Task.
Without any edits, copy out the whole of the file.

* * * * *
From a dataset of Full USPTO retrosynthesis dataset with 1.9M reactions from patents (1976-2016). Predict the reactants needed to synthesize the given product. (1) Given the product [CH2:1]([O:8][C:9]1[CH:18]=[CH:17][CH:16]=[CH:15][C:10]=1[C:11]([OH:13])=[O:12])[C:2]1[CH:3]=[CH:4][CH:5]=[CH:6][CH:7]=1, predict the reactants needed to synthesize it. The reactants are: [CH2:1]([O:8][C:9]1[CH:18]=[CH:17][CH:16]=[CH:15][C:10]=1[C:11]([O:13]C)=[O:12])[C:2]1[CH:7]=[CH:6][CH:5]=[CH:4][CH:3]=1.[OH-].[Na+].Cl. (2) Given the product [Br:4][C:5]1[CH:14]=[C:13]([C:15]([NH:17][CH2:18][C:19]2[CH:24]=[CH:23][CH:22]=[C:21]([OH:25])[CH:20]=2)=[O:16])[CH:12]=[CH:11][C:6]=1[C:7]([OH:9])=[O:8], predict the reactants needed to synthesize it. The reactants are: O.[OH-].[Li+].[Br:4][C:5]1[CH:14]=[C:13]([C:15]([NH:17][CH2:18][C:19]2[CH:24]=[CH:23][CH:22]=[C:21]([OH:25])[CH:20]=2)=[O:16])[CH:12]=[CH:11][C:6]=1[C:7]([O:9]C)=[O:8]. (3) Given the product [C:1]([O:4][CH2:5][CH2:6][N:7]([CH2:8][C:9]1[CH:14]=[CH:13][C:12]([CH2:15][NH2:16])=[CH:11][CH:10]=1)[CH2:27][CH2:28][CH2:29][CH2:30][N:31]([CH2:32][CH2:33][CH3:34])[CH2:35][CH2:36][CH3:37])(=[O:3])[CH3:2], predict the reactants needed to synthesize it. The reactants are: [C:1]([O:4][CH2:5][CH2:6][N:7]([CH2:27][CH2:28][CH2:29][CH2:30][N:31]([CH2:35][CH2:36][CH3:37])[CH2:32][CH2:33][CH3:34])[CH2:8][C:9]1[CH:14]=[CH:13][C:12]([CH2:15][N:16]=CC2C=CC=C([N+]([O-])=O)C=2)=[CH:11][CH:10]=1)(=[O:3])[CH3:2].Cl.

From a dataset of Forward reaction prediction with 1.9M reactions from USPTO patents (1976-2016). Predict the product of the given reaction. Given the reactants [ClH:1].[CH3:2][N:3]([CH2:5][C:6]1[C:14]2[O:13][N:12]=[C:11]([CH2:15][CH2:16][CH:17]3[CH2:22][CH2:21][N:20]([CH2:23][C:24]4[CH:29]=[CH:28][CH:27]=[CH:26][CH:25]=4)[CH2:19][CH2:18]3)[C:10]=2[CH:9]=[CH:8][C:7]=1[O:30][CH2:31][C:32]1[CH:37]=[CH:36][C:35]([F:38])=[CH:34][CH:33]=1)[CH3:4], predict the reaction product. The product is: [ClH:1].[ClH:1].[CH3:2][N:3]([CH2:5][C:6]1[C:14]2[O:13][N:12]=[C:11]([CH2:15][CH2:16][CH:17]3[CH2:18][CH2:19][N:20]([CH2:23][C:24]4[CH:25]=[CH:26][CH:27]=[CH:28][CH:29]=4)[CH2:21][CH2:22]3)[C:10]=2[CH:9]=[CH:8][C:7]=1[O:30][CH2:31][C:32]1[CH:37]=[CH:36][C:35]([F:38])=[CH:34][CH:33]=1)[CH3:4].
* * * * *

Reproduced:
From a dataset of Full USPTO retrosynthesis dataset with 1.9M reactions from patents (1976-2016). Predict the reactants needed to synthesize the given product. (1) Given the product [CH2:1]([O:8][C:9]1[CH:18]=[CH:17][CH:16]=[CH:15][C:10]=1[C:11]([OH:13])=[O:12])[C:2]1[CH:3]=[CH:4][CH:5]=[CH:6][CH:7]=1, predict the reactants needed to synthesize it. The reactants are: [CH2:1]([O:8][C:9]1[CH:18]=[CH:17][CH:16]=[CH:15][C:10]=1[C:11]([O:13]C)=[O:12])[C:2]1[CH:7]=[CH:6][CH:5]=[CH:4][CH:3]=1.[OH-].[Na+].Cl. (2) Given the product [Br:4][C:5]1[CH:14]=[C:13]([C:15]([NH:17][CH2:18][C:19]2[CH:24]=[CH:23][CH:22]=[C:21]([OH:25])[CH:20]=2)=[O:16])[CH:12]=[CH:11][C:6]=1[C:7]([OH:9])=[O:8], predict the reactants needed to synthesize it. The reactants are: O.[OH-].[Li+].[Br:4][C:5]1[CH:14]=[C:13]([C:15]([NH:17][CH2:18][C:19]2[CH:24]=[CH:23][CH:22]=[C:21]([OH:25])[CH:20]=2)=[O:16])[CH:12]=[CH:11][C:6]=1[C:7]([O:9]C)=[O:8]. (3) Given the product [C:1]([O:4][CH2:5][CH2:6][N:7]([CH2:8][C:9]1[CH:14]=[CH:13][C:12]([CH2:15][NH2:16])=[CH:11][CH:10]=1)[CH2:27][CH2:28][CH2:29][CH2:30][N:31]([CH2:32][CH2:33][CH3:34])[CH2:35][CH2:36][CH3:37])(=[O:3])[CH3:2], predict the reactants needed to synthesize it. The reactants are: [C:1]([O:4][CH2:5][CH2:6][N:7]([CH2:27][CH2:28][CH2:29][CH2:30][N:31]([CH2:35][CH2:36][CH3:37])[CH2:32][CH2:33][CH3:34])[CH2:8][C:9]1[CH:14]=[CH:13][C:12]([CH2:15][N:16]=CC2C=CC=C([N+]([O-])=O)C=2)=[CH:11][CH:10]=1)(=[O:3])[CH3:2].Cl.

From a dataset of Forward reaction prediction with 1.9M reactions from USPTO patents (1976-2016). Predict the product of the given reaction. Given the reactants [ClH:1].[CH3:2][N:3]([CH2:5][C:6]1[C:14]2[O:13][N:12]=[C:11]([CH2:15][CH2:16][CH:17]3[CH2:22][CH2:21][N:20]([CH2:23][C:24]4[CH:29]=[CH:28][CH:27]=[CH:26][CH:25]=4)[CH2:19][CH2:18]3)[C:10]=2[CH:9]=[CH:8][C:7]=1[O:30][CH2:31][C:32]1[CH:37]=[CH:36][C:35]([F:38])=[CH:34][CH:33]=1)[CH3:4], predict the reaction product. The product is: [ClH:1].[ClH:1].[CH3:2][N:3]([CH2:5][C:6]1[C:14]2[O:13][N:12]=[C:11]([CH2:15][CH2:16][CH:17]3[CH2:18][CH2:19][N:20]([CH2:23][C:24]4[CH:25]=[CH:26][CH:27]=[CH:28][CH:29]=4)[CH2:21][CH2:22]3)[C:10]=2[CH:9]=[CH:8][C:7]=1[O:30][CH2:31][C:32]1[CH:37]=[CH:36][C:35]([F:38])=[CH:34][CH:33]=1)[CH3:4].